The study was conducted from May to August 2012 in Mizoram (district Lunglei, Tlabung Sub divisional hospital); from August to September 2012 in Tripura (district Gomati, Silachari Primary Health Centre (PHC)); from September to October 2012 in Arunachal Pradesh (district Changlang, PHC Miao). The study sites (Figure 1), which include three different regions of northeastern India representing different epidemiological situation of malaria due to international borders, are described below.

Figure 1
figure 1

Details of study site from the National Antimalarial Drug Resistance Monitoring System, northeast India, 2012–2013.


Lunglei district in the state of Mizoram presents ideal ecological conditions for malaria transmission with undulating uplands intersected by forested hills, rocky streams and jhum cultivation land. The area is characterized by a tropical, humid climate with cool summer and cold winter and heavy rainfall during May to late September with an average annual rainfall of 3,006 mm under the influence of southwest monsoon, and the mean annual temperature ranges between 20 and 26°C. The state contributes 0.8% to the country’s malaria burden [18]. Plasmodium falciparum accounts for 80 to 90% of the total malaria cases and the proportion of P. falciparum has increased from 83 to 96% over the last five years in the study district. The study area of Tlabung subdivisional hospital in Lunglei district is highly endemic for malaria, characterized by year-round malaria transmission.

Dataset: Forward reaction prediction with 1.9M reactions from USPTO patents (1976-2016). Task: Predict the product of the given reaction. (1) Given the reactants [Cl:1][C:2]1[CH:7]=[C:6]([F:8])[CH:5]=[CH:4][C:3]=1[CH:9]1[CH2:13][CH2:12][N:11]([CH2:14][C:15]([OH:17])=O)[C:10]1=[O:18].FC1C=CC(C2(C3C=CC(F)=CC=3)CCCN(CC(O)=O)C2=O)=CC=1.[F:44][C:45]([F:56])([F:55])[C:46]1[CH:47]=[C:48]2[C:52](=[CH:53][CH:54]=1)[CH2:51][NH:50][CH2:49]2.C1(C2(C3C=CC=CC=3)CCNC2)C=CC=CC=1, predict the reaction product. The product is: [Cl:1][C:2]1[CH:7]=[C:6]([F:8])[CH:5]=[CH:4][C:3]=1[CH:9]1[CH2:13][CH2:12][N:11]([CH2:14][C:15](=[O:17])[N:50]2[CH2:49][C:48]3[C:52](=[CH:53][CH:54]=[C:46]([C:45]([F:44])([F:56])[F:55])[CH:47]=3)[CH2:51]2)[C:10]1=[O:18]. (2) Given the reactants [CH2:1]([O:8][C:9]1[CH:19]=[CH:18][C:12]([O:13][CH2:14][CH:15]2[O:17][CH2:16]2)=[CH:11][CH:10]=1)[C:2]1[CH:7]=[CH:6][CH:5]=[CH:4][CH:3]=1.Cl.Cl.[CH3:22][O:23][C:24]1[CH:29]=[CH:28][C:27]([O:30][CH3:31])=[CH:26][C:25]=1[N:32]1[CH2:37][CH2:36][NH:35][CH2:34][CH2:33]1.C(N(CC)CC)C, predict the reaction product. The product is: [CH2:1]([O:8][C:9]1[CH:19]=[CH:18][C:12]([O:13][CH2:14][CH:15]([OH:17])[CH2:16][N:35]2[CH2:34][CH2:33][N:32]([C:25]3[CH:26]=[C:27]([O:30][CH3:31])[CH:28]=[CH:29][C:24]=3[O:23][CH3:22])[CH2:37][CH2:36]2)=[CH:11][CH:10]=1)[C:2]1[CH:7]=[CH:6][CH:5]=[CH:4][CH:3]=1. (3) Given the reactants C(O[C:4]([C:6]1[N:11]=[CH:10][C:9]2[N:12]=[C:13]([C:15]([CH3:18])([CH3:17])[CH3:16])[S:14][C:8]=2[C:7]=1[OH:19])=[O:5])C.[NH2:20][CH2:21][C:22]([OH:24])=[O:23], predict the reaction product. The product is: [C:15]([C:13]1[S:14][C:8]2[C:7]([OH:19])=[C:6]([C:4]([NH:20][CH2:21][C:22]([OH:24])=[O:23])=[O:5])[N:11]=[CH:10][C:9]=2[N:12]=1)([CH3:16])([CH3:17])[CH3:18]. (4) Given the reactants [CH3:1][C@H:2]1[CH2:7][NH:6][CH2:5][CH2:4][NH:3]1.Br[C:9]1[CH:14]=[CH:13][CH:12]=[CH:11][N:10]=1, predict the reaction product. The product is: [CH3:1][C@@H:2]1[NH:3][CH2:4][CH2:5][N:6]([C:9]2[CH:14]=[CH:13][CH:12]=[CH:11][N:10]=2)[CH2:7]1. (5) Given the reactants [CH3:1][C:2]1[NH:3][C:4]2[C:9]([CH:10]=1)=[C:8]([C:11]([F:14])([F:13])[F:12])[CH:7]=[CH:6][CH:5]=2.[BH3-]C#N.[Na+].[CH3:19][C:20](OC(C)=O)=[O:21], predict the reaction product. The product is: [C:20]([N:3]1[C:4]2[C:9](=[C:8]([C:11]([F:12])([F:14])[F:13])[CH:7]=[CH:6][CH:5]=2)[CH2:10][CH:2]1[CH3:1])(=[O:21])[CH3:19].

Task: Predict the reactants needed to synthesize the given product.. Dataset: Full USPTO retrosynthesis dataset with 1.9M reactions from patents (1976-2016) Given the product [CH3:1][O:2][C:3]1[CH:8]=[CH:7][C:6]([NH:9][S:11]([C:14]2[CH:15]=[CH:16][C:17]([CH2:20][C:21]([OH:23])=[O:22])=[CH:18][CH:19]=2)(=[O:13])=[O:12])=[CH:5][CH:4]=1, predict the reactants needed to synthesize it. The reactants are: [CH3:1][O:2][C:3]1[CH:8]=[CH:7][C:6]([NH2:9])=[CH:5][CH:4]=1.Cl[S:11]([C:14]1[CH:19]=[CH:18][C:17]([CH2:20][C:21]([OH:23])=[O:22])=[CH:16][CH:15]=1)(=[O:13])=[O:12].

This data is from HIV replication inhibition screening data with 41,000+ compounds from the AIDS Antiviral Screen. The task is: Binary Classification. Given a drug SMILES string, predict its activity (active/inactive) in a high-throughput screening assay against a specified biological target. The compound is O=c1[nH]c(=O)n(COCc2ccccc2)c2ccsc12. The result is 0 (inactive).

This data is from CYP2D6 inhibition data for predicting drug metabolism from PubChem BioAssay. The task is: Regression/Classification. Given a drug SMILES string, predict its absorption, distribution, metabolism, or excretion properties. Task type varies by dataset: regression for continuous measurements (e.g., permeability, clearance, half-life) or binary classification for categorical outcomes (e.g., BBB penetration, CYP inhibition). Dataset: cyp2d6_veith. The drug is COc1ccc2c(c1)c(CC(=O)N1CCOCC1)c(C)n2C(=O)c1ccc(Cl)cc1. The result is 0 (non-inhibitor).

The state contributes 1.3% to the country’s malaria burden [18]. The peak malaria season is from August to November. The study districts are highly endemic, with a high proportion of P. falciparum (87-91%) cases.

Tripura is one of the states in the northeastern region which shares a long international border with Bangladesh. The hilly and undulating terrain and the movement of people across the border have led to persistence of malaria in villages near the border. The regions adjacent to the Indo-Bangladesh border are mostly covered with thick forests and have poor communication and health infrastructure. Plasmodium falciparum is a major malaria parasite in this region, causing 70 to 90% of malaria infections. The hot and humid climate in the region is ideal for survival and multiplication of malaria vectors [19].

Arunachal Pradesh

Changlang district in the state of Arunachal Pradesh is bounded by Assam and Arunachal Pradesh in the north and Myanmar in the southeast. The state contributes 1.1% of the country’s malaria burden [18]. The capital town of Miao, in Changlang district, was selected as the study site where the percentage of P. falciparum has increased from 56 to 64% in the last five years.

Study design

This was an open-label, one-arm prospective study of clinical and parasitological responses after administration of ACT treatment and WHO protocol for in vivo monitoring was followed [20].

Ethical considerations

Informed, written consent was obtained from enrolled adults and from a legal guardian of each child enrolled. The study protocol was approved by the Institutional Ethics Committee of the National Institute of Malaria Research (NIMR) in New Delhi. These studies were part of monitoring and surveillance studies jointly carried out by NIMR and National Vector Borne Disease Control Programme (NVBDCP) with added quality assurance, monitoring and molecular markers.

Study population and sample size